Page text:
"Fresh Guacamole" — This "how-to" film is the shortest movie in the program and the most curious. Director Adam Perapane only shows us the hands of his protagonist, who's busy making a batch of guacamole. Sounds simple enough — except he digs the avocado meat out of a grenade, chops up old baseballs instead of onions and squeezes lime juice from green golf balls. These aren't the only odd food sources, and while there's no deeper meaning at play, this is a visual treat and a nice little piece of surrealism.
"Head over Heel" — The disconnect that forms between longtime marrieds has become a common theme in film and literature, but director Timothy Reckart finds a fresh approach by creating a single house in which the husband lives on the first floor while his wife and all of her belongings are on the ceiling above him. The film starts off as a clever little exercise as we see them going about their day, separate but in the same house, having learned how to share common appliances and the like in a unique way. However, an artifact from the early days of their marriage is found by the husband, prompting him to reach out to his wife in an effort to reconnect. The way this all plays out is initially tragic and ultimately touching.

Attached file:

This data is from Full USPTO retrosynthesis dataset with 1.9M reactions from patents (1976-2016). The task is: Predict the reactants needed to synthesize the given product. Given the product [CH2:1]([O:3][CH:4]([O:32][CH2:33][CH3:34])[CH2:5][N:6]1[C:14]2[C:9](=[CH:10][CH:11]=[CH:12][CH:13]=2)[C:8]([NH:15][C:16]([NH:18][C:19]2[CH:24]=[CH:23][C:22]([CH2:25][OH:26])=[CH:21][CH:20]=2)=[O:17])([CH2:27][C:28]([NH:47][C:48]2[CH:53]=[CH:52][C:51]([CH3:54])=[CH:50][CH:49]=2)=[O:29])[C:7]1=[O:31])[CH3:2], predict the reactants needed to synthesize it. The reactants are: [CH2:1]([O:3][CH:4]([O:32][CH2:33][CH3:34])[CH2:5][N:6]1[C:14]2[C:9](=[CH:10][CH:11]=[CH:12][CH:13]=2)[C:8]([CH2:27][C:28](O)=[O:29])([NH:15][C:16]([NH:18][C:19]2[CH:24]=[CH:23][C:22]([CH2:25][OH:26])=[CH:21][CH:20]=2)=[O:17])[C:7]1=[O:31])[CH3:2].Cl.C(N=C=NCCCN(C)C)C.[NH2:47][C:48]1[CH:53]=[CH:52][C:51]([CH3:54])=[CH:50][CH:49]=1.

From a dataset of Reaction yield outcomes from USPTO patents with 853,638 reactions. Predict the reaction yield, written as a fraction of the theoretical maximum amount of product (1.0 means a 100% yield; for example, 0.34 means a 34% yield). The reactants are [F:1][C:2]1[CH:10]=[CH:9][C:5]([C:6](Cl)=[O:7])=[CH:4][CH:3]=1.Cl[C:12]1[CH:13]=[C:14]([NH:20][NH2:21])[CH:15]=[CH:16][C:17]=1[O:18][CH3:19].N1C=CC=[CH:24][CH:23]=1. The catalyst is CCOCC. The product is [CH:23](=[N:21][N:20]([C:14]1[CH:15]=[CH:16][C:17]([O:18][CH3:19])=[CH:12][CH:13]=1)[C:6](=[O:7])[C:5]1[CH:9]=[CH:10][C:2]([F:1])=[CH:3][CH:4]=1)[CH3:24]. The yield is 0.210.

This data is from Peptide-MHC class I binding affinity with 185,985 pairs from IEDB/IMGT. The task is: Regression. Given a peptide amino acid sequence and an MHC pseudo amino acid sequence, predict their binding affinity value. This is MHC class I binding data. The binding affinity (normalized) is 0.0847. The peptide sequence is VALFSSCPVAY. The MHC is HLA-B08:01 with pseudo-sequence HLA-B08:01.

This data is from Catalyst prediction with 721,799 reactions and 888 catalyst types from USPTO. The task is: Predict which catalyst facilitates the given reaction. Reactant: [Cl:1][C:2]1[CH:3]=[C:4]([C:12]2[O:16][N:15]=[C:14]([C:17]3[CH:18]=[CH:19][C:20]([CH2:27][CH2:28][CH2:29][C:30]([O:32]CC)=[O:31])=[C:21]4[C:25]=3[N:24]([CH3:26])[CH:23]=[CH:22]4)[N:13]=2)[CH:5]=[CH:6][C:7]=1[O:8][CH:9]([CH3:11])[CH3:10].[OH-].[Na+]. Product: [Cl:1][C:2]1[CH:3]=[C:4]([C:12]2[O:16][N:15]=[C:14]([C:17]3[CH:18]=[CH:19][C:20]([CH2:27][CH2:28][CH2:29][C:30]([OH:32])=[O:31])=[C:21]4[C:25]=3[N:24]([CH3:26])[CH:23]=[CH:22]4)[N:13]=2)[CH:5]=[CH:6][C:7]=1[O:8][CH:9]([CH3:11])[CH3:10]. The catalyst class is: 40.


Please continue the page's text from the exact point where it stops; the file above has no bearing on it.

"The Longest Daycare" — This short "Simpsons" episode focuses on the most neglected member of the family, Maggie, and her trials at the Ayn Rand School for Tots. As you might imagine, it's not the usual crayon and construction paper driven day care center as the children are immediately tested, dubbed "gifted" or "nothing special," and the self-fulfilling prophecy that will define the tykes' lives is put into motion. Maggie defies expectations when she has to help save a budding cocoon from a tiny abstract artist who smashes insects with his mallet, then draws crayon frames around them. As you would expect, the film is brimming with the sort of razor-sharp, ironic humor that's made "The Simpsons" the classic it is.